In a statement, the health minister’s staff did not confirm or deny the temporary plan but say they are on track to deliver on the dental-care commitment as outlined in the agreement with the New Democrats.
NDP health critic Don Davies did not directly address the temporary plan either, but said in a statement the party has “identified several ways to ensure the target groups can access dental care on the identified timelines.”
The NDP are now focused on pushing the Liberals to introduce dental-care legislation when Parliament resumes in the fall, Davies said.
“That legislation will deliver the resources needed to help children under 12 see a dentist and care for their teeth this year,” he said.
NDP Leader Jagmeet Singh echoed the health minister’s faith about meeting the deadline last week.
“We’re very confident we can achieve that before the end of the year, as our agreement outlines,” Singh said at a news conference last Thursday.
The agreement isn’t prescriptive about how the coverage should be achieved, and the government hasn’t committed to any particular means of administering the program yet.
Health Minister Jean-Yves Duclos’s office has said repeatedly the department is looking at several options to meet its commitment and its end-of-year deadline.
The NDP originally envisioned a federal program that functions similarly to the federal health-benefits program run for uninsured First Nations and Inuit people.
The federal government could also offer money to provinces and territories to take it over, since many already offer similar programs and dental care has traditionally fallen within their jurisdiction.
Meanwhile, the Liberals put out a formal request for information (RFI) to members of the insurance industry two weeks ago to explore what role private companies could play in administering the program.
In that RFI, the government says if a contract is awarded the winning company would be given six months to get ready before processing claims. That timeline would be impossible to achieve before the end of December.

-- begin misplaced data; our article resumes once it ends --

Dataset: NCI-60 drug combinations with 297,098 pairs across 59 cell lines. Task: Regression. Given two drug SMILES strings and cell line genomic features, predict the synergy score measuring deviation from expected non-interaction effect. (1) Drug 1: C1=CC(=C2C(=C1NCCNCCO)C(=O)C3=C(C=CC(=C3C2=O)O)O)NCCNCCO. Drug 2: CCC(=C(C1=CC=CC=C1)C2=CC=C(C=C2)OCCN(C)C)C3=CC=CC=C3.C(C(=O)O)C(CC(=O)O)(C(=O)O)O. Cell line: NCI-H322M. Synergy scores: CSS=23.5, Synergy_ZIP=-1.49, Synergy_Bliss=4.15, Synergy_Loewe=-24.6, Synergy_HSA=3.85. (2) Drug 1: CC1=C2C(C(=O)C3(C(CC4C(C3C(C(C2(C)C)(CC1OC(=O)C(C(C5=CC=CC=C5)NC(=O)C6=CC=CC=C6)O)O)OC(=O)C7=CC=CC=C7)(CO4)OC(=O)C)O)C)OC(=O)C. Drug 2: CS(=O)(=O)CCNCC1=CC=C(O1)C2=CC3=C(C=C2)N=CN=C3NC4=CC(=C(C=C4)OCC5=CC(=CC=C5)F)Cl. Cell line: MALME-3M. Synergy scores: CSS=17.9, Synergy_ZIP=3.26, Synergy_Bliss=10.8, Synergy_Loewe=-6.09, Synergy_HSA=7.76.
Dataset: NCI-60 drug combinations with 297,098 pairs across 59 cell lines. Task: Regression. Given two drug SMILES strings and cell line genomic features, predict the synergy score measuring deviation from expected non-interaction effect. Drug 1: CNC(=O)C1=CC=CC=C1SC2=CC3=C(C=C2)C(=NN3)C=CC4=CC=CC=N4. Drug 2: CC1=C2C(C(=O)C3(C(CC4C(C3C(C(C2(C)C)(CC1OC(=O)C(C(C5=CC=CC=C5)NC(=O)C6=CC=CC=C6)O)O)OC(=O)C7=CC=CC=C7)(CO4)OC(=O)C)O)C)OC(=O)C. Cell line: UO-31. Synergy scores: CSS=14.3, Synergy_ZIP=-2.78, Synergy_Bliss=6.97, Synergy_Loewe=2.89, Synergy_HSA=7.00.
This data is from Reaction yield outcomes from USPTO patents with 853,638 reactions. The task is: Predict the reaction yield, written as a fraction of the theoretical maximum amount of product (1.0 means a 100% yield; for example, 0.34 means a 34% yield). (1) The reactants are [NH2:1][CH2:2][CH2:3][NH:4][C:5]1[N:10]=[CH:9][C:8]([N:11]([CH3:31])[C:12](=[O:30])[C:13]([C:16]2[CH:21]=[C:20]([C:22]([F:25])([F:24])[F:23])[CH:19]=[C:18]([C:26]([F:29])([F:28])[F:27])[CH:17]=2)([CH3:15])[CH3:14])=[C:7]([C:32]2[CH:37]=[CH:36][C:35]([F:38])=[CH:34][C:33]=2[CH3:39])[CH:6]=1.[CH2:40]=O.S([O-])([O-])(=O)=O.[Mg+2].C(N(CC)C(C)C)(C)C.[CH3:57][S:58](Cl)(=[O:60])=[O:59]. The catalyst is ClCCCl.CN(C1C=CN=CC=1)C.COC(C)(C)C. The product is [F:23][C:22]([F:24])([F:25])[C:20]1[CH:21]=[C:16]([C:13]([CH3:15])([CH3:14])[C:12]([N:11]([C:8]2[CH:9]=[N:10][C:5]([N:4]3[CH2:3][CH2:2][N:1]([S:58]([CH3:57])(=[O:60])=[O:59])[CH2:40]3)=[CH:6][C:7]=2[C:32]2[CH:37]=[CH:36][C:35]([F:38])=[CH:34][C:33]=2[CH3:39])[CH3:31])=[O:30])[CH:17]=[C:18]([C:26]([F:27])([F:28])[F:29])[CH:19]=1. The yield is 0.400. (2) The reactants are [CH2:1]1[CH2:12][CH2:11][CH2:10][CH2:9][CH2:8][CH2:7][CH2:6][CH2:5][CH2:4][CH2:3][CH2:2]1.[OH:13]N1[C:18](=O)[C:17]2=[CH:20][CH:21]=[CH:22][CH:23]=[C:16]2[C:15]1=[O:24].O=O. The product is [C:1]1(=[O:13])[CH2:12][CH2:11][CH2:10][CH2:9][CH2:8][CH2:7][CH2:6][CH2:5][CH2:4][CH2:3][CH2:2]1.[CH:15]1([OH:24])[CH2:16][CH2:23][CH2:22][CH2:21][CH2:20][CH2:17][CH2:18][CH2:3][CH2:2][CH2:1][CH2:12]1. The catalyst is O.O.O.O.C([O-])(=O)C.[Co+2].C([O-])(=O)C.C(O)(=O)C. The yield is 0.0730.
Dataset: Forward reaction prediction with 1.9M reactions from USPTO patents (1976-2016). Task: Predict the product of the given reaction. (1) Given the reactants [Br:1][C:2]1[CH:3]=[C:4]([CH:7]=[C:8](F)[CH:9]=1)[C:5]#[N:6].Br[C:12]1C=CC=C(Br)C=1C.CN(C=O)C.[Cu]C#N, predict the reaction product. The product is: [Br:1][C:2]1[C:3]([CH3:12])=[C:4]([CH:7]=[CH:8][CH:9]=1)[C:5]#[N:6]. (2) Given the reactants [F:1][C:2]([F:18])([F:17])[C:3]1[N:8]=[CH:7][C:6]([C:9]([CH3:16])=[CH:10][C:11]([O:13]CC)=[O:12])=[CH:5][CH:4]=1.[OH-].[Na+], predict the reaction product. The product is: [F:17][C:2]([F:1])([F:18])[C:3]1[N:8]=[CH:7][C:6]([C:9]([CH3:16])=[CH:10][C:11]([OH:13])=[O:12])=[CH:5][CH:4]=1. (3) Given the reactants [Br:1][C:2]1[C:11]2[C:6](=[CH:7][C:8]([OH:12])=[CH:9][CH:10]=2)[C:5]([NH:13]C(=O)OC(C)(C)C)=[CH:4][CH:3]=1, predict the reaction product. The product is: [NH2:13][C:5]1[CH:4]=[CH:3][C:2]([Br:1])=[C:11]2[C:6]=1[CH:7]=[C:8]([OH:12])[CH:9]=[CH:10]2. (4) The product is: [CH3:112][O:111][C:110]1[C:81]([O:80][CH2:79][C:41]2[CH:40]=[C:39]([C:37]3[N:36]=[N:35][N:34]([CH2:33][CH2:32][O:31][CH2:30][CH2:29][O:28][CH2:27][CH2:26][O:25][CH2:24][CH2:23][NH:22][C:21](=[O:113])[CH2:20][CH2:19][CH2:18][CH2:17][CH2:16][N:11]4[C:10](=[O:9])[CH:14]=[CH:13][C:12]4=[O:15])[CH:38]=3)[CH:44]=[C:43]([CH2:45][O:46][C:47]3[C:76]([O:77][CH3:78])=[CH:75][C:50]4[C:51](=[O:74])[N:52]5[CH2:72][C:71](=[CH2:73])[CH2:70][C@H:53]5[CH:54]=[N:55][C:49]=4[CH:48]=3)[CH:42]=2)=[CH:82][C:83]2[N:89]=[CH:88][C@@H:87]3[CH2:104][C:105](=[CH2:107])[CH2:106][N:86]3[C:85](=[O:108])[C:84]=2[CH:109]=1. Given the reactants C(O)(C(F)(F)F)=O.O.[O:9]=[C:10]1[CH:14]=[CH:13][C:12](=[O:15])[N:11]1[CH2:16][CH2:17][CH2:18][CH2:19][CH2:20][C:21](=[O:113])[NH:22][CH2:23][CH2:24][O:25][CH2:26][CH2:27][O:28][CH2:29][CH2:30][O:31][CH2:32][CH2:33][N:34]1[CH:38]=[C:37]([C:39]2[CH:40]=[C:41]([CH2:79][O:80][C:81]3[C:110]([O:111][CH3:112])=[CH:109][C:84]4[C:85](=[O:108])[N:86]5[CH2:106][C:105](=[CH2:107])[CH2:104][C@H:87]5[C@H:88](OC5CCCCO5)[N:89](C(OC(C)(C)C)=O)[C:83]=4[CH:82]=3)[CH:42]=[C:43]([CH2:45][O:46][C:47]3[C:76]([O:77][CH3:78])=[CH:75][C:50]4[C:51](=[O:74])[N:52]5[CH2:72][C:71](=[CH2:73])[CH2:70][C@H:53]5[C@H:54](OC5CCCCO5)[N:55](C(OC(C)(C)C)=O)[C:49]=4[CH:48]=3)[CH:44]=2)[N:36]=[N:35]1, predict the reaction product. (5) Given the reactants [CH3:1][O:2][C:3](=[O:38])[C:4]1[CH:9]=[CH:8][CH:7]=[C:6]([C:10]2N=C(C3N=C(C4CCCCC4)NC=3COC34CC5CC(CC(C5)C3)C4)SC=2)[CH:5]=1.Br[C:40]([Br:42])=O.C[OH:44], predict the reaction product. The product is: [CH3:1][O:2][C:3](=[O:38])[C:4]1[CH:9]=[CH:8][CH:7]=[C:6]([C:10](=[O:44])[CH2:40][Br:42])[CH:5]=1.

According to the statement from Duclos’s staff, they’re still consulting on the best way forward.
The Liberals have promised to extend the program to qualifying teens, seniors and persons living with disabilities next year and everyone else in the qualifying family-income bracket by the end of the supply and confidence agreement in 2025.
“It comes as no surprise that the Trudeau government is not living up to a commitment it made to buy the NDP’s support,” Conservative health critic Michael Barrett said in a statement.
Barrett said Canadians should be concerned that the government is not committed to maintaining the current health system, “much less adding a new complex and expensive program to it.”
The government set aside $5.3 billion over five years for the program, but the parliamentary budget officer’s estimate is nearly double that at $9 billion.
Once the program is fully implemented, the Liberals’ 2022 budget predicts it will cost about $1.7 billion per year to run, which is in line with the PBO’s estimate.
This report by The Canadian Press was first published Aug. 8, 2022.